Uncertainty, Alert and Distress: The Precarious Position of NGO Search and Rescue Operations in the Central Mediterranean

Article English OPEN
Smith, Adam (2017)
  • Publisher: Cátedra Jean Monnet << Inmigración y Fronteras>>
  • Subject: irregular migration | maritime law | Search and Rescue regime | NGOs | Italy | Libya | human rights | inmigración irregular | Derecho del Mar | Régimen de asistencia y salvamento marítimo | ONG | Italia | Libia | Derechos Humanos | migration irrégulière | loi maritime | Le régime de recherche et de sauvetage | Les ONG | Italie | Libye | droits de l’homme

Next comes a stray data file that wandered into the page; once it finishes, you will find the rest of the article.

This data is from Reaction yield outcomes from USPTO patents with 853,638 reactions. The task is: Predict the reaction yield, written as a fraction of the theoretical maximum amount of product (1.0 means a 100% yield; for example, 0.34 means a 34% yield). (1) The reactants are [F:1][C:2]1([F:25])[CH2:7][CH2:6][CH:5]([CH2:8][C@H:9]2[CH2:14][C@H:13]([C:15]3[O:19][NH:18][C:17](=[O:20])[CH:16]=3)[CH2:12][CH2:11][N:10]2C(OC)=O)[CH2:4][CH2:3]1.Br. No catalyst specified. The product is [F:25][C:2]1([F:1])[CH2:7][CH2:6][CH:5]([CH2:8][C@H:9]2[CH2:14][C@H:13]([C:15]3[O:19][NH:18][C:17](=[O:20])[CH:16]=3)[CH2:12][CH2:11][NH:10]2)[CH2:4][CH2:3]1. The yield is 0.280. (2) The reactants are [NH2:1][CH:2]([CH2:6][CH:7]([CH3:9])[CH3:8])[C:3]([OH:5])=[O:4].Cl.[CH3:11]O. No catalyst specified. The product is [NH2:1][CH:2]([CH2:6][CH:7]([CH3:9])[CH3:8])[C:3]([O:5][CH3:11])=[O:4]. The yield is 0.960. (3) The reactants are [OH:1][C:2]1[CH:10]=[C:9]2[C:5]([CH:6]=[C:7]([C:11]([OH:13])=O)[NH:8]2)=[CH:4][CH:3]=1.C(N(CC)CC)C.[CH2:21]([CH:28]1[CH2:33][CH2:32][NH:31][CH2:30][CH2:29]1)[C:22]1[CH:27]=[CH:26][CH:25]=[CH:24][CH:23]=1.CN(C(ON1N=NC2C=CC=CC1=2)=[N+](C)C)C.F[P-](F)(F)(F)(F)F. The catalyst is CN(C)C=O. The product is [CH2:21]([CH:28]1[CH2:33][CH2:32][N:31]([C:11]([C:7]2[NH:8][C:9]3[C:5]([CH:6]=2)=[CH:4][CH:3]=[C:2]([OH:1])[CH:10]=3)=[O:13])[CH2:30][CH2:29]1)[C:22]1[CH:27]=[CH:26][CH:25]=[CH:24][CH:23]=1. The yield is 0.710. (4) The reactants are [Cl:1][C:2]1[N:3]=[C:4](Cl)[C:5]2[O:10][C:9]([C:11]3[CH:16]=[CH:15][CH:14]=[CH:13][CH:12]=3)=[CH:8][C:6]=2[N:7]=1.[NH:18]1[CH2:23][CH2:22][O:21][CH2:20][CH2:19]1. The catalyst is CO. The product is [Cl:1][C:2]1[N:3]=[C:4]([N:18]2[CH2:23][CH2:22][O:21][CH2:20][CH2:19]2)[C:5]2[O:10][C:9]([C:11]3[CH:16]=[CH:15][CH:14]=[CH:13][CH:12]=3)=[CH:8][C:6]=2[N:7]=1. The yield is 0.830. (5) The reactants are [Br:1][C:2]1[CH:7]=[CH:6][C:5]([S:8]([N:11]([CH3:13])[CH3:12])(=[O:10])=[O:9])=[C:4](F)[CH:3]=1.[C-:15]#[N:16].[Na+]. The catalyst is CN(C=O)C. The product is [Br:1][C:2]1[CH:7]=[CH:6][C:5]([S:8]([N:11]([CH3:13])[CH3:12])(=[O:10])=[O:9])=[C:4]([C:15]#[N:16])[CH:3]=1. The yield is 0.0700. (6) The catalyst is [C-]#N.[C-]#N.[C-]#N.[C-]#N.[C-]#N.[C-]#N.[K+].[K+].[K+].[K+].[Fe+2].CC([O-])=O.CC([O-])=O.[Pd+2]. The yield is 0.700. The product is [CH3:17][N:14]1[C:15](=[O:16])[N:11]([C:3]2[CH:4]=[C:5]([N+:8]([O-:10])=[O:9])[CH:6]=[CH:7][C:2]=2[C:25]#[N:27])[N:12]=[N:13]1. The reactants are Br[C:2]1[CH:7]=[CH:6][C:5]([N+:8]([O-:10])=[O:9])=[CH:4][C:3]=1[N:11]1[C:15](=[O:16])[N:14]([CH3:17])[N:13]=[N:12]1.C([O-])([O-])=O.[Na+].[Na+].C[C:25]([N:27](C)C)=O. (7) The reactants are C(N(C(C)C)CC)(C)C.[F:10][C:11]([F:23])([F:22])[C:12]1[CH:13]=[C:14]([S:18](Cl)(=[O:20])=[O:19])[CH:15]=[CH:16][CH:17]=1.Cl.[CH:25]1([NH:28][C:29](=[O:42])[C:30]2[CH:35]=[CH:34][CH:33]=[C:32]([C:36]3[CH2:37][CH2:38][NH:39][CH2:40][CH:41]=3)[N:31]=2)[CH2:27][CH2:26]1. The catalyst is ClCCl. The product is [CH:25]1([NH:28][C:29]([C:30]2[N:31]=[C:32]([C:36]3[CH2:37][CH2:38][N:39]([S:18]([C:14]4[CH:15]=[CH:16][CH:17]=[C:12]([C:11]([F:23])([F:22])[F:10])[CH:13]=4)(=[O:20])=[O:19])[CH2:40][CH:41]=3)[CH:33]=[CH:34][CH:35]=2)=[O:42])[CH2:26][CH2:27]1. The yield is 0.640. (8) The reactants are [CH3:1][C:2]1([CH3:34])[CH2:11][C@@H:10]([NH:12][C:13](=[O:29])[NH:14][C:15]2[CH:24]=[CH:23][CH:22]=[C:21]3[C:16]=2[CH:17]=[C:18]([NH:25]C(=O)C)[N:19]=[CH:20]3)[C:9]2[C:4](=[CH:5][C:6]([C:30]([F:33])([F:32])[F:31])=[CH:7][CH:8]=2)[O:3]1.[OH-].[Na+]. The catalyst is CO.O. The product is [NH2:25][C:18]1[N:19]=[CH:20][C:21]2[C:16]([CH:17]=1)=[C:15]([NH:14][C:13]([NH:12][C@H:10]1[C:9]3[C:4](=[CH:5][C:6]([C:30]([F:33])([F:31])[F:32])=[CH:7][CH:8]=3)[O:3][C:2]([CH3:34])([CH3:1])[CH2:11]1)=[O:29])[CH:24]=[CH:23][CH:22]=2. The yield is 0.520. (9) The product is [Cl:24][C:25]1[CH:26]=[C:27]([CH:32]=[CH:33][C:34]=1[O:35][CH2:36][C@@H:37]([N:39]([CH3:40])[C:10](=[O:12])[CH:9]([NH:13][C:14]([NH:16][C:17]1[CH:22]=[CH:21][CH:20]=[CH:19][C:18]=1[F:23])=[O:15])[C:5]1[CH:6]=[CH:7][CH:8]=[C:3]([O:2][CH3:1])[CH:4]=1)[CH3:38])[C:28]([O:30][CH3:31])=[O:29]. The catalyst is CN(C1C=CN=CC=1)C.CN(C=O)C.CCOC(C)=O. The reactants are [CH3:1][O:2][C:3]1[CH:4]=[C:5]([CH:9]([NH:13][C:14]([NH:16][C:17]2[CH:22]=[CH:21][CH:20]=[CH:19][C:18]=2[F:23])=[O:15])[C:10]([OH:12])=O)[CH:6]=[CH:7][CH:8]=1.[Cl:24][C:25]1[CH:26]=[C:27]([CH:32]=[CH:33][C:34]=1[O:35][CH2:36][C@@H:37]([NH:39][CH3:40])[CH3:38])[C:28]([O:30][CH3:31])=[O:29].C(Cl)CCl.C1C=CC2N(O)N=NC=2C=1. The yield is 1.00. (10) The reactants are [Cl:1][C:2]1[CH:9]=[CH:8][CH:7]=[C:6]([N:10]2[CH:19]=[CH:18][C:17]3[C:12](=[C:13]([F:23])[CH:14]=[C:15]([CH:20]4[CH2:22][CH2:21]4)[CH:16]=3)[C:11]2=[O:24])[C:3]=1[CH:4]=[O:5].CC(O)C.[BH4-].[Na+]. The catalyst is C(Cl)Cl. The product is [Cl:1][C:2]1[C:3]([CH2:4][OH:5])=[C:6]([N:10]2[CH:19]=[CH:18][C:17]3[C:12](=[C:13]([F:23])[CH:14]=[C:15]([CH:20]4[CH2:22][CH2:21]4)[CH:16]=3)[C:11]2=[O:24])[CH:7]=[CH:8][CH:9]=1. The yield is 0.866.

The international framework for maritime search and rescue relies on state actors establishing regions of responsibility supported by private shipmasters acting in compliance with traditional duties to rescue persons in distress at sea. Despite revisions to the framework’s foundational treaty, questions persist about the extent of state responsibilities and the interaction between those responsibilities and international human rights law. Over the past three years, non-governmental organizations (NGOs) have provided significant support to the efforts of sovereign actors responding to the migration crisis in the Central Mediterranean. Regional governments and civil society initially praised NGO operations, but in recent months these groups have come to criticize and challenge such operations. Italian authorities have threatened criminal prosecution of NGO deployers and proposed closing national ports to them. Libyan authorities have harassed NGO vessels and sought to exclude them from international waters. These actions are consistent with non-entrée strategies employed by Mediterranean states in recent years, but are in certain cases of questionable legality. Although controlling irregular migration is properly the responsibility of state actors, recent policies are inconsistent with principles of rule of law and good governance.
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